What to Say: Work and Career
Scripts for 7 ticklish situations.
Posted Jul 15, 2020
Here’s a sample script for seven ticklish situations that people commonly encounter in their worklife. Of course, you won’t want to spout a script verbatim: Unless you’re a good actor, you’ll come off stilted. Another reason to not memorize a spiel is that you’ll want to say what’s appropriate to your style of communicating and to who you're speaking with. So adapt or scrap these scripts to fit.
I call out principles of communication that are embedded in the scripts. I do that only the first time a principle is being used.
When you’ve been criticized
"I appreciate your candor." (Everyone likes earned praise.) "Is there more you want to explain about this?" (That enables you to get more information and buy time to calm down.)
If you want to improve, say something like, "Well, I’d like to improve by (insert what you’d do.) What do you think?" J.W. Marriott said that the four most powerful words are, “What do you think?” Consider adding that after a suggestion.
If you’re feeling defensive and aren’t sure whether you’re right to defend yourself, say something like, "That’s a lot to take in. Would you mind if I reflect on this and get back to you tomorrow?"
If you’re sure s/he’s wrong or that there are extenuating circumstances, you might say, "I can understand why you might think that. If I were in your shoes, I might feel the same way. But (insert your explanation.) What do you think?"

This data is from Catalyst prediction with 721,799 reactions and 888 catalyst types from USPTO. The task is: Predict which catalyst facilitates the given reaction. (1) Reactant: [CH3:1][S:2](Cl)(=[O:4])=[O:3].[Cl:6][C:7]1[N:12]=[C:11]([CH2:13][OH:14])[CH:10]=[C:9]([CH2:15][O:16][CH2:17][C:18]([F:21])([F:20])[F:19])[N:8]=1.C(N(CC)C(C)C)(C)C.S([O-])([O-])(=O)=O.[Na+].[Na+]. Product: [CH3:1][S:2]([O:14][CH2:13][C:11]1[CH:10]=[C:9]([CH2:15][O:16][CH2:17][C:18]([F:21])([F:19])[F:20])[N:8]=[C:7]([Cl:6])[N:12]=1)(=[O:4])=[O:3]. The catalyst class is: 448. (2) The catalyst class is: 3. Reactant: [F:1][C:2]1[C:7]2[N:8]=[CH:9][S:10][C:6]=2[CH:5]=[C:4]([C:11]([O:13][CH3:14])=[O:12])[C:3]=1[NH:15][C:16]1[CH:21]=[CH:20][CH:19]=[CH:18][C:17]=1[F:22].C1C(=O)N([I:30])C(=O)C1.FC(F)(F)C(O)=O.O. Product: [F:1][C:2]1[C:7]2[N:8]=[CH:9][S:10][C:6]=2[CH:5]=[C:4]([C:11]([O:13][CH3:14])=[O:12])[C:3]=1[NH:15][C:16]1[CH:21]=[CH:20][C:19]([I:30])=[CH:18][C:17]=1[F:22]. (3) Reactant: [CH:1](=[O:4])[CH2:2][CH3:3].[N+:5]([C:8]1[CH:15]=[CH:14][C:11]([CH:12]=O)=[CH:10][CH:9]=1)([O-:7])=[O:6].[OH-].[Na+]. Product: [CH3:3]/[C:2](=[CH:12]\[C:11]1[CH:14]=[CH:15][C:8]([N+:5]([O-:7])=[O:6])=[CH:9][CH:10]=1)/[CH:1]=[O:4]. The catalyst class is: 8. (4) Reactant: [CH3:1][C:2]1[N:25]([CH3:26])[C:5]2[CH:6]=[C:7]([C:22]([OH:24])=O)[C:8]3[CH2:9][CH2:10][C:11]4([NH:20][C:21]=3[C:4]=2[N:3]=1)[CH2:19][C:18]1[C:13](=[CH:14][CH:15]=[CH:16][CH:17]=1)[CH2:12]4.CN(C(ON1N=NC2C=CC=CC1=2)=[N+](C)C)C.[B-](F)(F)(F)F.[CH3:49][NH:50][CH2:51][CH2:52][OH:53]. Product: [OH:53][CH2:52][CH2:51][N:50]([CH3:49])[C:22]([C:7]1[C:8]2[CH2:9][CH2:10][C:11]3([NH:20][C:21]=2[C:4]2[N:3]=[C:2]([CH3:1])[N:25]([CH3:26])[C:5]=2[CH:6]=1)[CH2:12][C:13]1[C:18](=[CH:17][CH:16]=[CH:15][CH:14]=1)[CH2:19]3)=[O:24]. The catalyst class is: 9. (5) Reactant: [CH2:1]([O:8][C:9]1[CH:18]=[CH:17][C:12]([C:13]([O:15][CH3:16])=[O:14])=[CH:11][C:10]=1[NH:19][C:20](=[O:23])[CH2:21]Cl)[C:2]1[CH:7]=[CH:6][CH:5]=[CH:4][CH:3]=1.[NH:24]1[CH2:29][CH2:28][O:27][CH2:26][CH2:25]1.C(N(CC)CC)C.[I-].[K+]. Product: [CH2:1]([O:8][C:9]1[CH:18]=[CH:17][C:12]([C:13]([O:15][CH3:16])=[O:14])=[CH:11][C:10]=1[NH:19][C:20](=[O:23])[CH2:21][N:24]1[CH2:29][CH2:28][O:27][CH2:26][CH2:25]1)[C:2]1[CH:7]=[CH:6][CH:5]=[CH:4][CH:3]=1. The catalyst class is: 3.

Principle: Legitimize the other person’s position before offering an alternative.
Confronting a problem employee or someone who is working at your home
"I’m concerned about your work (for example, its quality and timeliness — and give a brief example.) Is there something I’m not understanding?"
Principle: Shakespeare said, “Brevity is the soul of wit.’ I’d add that it’s also often the soul of persuasiveness: The longer your pitch, the more of the interaction’s energy comes from you, which tends to lessen the other person’s investment in what you’re proposing.
Listen well, being open to the possibility of extenuating circumstances, or that it’s a one-time problem, or that your merely having brought it up will yield sufficient improvement. But if not, ask, "So, where do you think we should go from here?"
Principle: Ask the criticized person to propose a solution. Only if a decent one isn’t forthcoming, should you suggest or even mandate one.
If you believe there’s a decent chance the person’s suggestion will yield sufficient improvement, say something like, "Fair enough. Let’s chat in a couple of days to see how things are going."
If you're insufficiently convinced that the person’s plan will work, say something like, “How about you do X and we’ll check back with each other in a couple of days?”
Asking for the sale
Because this is Psychology Today, let’s take the example of a counselor who’d like a prospective client to make an appointment.